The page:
William Clay (left) and Joe O’Brien (right) are now the Legislature’s representatives on the Albany County IDA. Submitted photo
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ALBANY — County legislators approved a series of appointments to various committees, most of which were uncontested, during their monthly meeting on Monday, July 9.
The replacement of Legislator Gary Domalewicz, D-albany, who chaired the county’s Industrial Development Agency for 12 years, however, caused some conversation and was opposed by three members, including Domalewicz himself.
According to Chairman Andrew Joyce, D-Albany, the decision for the change was a desire to approach economic development differently.
“There’s been a distinct lack of effort and imagination on economic development and sustainability in Albany County,” he said. “I’ve been hearing the word ‘can’t’ frequently in regards to what’s possible.”
Four newly appointed members, including Legislator Joe O’Brien, D-Colonie, will be joining three existing members as Domalewicz and outgoing IDA member Gene Messercola leave.
“It’s my hope,” said Joyce, “that he and the rest of the board, both old and new, can help us rethink the IDA’s role.”
The Albany County IDA is a not-for-profit public benefit corporation of New York state. Its primary goal is to encourage economic growth and expansion through financial incentives, thus advancing the job opportunities, general prosperity and economic welfare of county residents. This is accomplished by offering businesses financial incentives in the form of tax-exempt and taxable bonds to cover the cost of construction, rehabilitation, and equipping for a wide range of commercial and industrial projects.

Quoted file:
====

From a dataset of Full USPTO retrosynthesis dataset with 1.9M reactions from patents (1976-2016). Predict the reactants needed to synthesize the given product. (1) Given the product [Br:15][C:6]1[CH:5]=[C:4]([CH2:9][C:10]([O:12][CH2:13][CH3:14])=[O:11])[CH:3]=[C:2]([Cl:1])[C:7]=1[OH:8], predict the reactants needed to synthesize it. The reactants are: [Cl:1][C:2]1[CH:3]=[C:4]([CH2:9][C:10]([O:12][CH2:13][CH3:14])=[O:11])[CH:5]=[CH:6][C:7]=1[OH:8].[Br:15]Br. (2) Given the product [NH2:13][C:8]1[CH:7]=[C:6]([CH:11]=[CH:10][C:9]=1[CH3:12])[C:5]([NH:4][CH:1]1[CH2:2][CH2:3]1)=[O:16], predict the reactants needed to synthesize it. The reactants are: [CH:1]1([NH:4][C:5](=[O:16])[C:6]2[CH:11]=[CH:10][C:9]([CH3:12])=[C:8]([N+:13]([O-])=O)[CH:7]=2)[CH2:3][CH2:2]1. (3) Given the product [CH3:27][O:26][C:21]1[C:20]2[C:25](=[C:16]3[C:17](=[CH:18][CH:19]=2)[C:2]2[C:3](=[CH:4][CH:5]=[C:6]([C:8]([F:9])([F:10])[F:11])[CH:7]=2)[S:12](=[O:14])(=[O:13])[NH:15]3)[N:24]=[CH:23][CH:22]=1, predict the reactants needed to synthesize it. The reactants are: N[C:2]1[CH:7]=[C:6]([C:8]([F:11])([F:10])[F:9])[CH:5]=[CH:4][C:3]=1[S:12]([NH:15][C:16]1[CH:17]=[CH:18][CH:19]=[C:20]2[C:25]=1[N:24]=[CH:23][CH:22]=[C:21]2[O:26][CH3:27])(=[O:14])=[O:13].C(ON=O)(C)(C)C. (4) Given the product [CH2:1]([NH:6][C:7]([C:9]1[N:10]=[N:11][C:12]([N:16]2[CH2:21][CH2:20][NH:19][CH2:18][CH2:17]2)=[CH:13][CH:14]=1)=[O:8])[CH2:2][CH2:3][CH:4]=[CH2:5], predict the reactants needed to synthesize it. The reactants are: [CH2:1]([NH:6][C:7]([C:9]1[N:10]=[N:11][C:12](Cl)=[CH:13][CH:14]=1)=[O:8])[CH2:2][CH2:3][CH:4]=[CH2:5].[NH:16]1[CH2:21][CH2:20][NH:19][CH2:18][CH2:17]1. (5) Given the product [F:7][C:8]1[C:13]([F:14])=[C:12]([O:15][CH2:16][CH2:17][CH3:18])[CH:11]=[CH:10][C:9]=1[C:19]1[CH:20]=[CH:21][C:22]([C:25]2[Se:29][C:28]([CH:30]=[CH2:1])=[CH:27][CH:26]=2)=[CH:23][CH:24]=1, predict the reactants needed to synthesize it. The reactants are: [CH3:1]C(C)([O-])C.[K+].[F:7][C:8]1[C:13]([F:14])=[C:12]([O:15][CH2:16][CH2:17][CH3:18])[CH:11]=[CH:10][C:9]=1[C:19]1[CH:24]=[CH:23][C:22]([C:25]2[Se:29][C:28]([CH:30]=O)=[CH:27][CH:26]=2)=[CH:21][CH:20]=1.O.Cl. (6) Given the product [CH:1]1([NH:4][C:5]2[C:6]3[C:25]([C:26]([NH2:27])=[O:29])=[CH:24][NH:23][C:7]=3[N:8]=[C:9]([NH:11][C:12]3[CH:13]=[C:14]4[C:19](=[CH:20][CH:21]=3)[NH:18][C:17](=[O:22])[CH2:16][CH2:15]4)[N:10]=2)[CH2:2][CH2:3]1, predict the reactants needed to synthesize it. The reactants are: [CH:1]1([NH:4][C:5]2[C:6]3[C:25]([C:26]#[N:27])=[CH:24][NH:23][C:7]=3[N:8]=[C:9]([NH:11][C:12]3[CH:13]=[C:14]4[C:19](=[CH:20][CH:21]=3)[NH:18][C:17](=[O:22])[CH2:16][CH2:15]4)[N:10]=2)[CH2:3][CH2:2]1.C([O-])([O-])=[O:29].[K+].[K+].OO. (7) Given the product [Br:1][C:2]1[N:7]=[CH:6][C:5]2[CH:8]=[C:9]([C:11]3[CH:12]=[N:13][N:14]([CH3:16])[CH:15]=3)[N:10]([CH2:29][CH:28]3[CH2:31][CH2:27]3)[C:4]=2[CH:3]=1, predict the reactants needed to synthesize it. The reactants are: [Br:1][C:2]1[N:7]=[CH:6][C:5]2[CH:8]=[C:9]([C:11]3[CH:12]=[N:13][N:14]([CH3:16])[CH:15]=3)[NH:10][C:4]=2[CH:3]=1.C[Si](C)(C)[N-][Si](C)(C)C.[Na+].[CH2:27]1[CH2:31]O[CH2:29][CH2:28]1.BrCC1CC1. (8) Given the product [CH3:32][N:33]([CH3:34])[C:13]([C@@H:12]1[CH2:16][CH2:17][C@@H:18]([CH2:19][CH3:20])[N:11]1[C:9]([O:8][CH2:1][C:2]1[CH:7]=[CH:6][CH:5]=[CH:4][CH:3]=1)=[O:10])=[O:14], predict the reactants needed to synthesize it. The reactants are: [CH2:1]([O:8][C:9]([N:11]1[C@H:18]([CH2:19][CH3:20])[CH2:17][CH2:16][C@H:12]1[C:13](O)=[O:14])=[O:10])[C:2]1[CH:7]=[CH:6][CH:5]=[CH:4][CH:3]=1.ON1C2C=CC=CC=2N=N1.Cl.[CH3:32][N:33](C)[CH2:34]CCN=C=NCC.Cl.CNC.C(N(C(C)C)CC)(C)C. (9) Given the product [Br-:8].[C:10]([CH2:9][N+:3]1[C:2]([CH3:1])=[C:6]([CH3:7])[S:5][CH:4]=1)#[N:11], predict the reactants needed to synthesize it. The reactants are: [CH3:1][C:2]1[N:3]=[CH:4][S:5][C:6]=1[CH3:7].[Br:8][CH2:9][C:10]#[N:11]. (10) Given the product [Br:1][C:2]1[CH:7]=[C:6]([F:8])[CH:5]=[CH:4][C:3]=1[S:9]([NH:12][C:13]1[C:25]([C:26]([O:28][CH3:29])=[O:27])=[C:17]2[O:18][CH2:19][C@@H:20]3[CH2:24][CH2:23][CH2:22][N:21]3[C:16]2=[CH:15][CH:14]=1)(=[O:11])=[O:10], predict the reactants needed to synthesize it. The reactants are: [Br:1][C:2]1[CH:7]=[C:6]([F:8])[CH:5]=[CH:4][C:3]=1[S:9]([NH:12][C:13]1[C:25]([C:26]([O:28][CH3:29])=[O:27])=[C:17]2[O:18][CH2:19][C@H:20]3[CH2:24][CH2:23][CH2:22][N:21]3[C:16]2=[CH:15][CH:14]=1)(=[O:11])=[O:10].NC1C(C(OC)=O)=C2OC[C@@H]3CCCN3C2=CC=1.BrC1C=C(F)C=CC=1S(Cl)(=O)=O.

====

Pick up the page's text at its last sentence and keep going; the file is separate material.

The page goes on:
IDA-approved projects are exempt from sales and mortgage recording taxes, and real property tax abatement can also be offered. These exemptions enable the IDA to lower the cost of undertaking and financing a project.
“The Albany County IDA needs to be as open and transparent as possible,” said O’Brien. “Other IDAs in the area provide much more information to the public. And not just regarding the activities the board takes. They also share information about the investment opportunities that exist in Albany County. So should we.”
“That’s the most ridiculous thing I’ve ever heard,” said Domalewicz, calling O’Brien “inexperienced.”
“We have everything on our website,” Domalewicz said. “Everything. We are more open than any IDA in the state. We have never gotten a letter from the [Authorities Budget Office] in the state comptroller’s office; we’ve always filed everything on time; and we have everything online.”
Legislator Alison McLean Lane, D-Colonie, said she would tend to agree. “After Colonie had a bad audit from the ABO,” she said, “I took a very close look at our IDA and it has never received a single negative audit from ABO/OSC. It has filed all the state-required reporting and publishes all their documents on the website.
“These IDAs are under significant state scrutiny now because they deal with significant public funds,” she said.
According to the Office of the State Comptroller, provisions of the General Municipal Law require each IDA to establish a uniform tax exemption policy with input from affected tax jurisdictions and to provide guidelines for claiming real property tax, mortgage recording tax and sales tax exemptions.